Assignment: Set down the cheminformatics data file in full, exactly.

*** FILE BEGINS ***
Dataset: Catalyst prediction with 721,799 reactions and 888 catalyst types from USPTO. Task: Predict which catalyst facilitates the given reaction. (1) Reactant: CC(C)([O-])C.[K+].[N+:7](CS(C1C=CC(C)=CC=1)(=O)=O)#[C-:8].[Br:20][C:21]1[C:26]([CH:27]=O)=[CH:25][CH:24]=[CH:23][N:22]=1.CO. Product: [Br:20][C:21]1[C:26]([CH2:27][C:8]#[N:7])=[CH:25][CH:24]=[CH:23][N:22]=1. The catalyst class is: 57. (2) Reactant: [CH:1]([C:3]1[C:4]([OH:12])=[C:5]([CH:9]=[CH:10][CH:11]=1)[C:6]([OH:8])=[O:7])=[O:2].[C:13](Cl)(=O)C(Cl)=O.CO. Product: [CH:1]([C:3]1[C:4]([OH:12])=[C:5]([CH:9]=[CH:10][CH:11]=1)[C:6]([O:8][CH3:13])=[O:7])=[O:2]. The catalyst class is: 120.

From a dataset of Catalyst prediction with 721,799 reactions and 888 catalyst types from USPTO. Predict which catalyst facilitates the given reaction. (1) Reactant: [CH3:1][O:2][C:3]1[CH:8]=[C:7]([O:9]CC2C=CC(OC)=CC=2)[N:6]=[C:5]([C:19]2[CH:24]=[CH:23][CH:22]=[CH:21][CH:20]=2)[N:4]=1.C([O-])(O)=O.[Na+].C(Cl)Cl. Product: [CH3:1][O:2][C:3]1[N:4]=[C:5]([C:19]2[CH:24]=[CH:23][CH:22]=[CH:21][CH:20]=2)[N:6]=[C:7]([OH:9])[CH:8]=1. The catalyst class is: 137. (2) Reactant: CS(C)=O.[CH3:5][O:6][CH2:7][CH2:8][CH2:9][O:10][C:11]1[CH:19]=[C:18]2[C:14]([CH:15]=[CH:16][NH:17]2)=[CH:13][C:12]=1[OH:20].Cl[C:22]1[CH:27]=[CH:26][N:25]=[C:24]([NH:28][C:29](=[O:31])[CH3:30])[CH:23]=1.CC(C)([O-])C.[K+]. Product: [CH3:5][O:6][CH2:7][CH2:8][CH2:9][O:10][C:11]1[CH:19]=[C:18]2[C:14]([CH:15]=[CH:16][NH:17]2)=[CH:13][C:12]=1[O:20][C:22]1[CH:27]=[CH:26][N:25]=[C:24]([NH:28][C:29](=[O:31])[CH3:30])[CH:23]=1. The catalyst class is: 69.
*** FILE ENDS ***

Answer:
Dataset: Catalyst prediction with 721,799 reactions and 888 catalyst types from USPTO. Task: Predict which catalyst facilitates the given reaction. (1) Reactant: CC(C)([O-])C.[K+].[N+:7](CS(C1C=CC(C)=CC=1)(=O)=O)#[C-:8].[Br:20][C:21]1[C:26]([CH:27]=O)=[CH:25][CH:24]=[CH:23][N:22]=1.CO. Product: [Br:20][C:21]1[C:26]([CH2:27][C:8]#[N:7])=[CH:25][CH:24]=[CH:23][N:22]=1. The catalyst class is: 57. (2) Reactant: [CH:1]([C:3]1[C:4]([OH:12])=[C:5]([CH:9]=[CH:10][CH:11]=1)[C:6]([OH:8])=[O:7])=[O:2].[C:13](Cl)(=O)C(Cl)=O.CO. Product: [CH:1]([C:3]1[C:4]([OH:12])=[C:5]([CH:9]=[CH:10][CH:11]=1)[C:6]([O:8][CH3:13])=[O:7])=[O:2]. The catalyst class is: 120.

From a dataset of Catalyst prediction with 721,799 reactions and 888 catalyst types from USPTO. Predict which catalyst facilitates the given reaction. (1) Reactant: [CH3:1][O:2][C:3]1[CH:8]=[C:7]([O:9]CC2C=CC(OC)=CC=2)[N:6]=[C:5]([C:19]2[CH:24]=[CH:23][CH:22]=[CH:21][CH:20]=2)[N:4]=1.C([O-])(O)=O.[Na+].C(Cl)Cl. Product: [CH3:1][O:2][C:3]1[N:4]=[C:5]([C:19]2[CH:24]=[CH:23][CH:22]=[CH:21][CH:20]=2)[N:6]=[C:7]([OH:9])[CH:8]=1. The catalyst class is: 137. (2) Reactant: CS(C)=O.[CH3:5][O:6][CH2:7][CH2:8][CH2:9][O:10][C:11]1[CH:19]=[C:18]2[C:14]([CH:15]=[CH:16][NH:17]2)=[CH:13][C:12]=1[OH:20].Cl[C:22]1[CH:27]=[CH:26][N:25]=[C:24]([NH:28][C:29](=[O:31])[CH3:30])[CH:23]=1.CC(C)([O-])C.[K+]. Product: [CH3:5][O:6][CH2:7][CH2:8][CH2:9][O:10][C:11]1[CH:19]=[C:18]2[C:14]([CH:15]=[CH:16][NH:17]2)=[CH:13][C:12]=1[O:20][C:22]1[CH:27]=[CH:26][N:25]=[C:24]([NH:28][C:29](=[O:31])[CH3:30])[CH:23]=1. The catalyst class is: 69.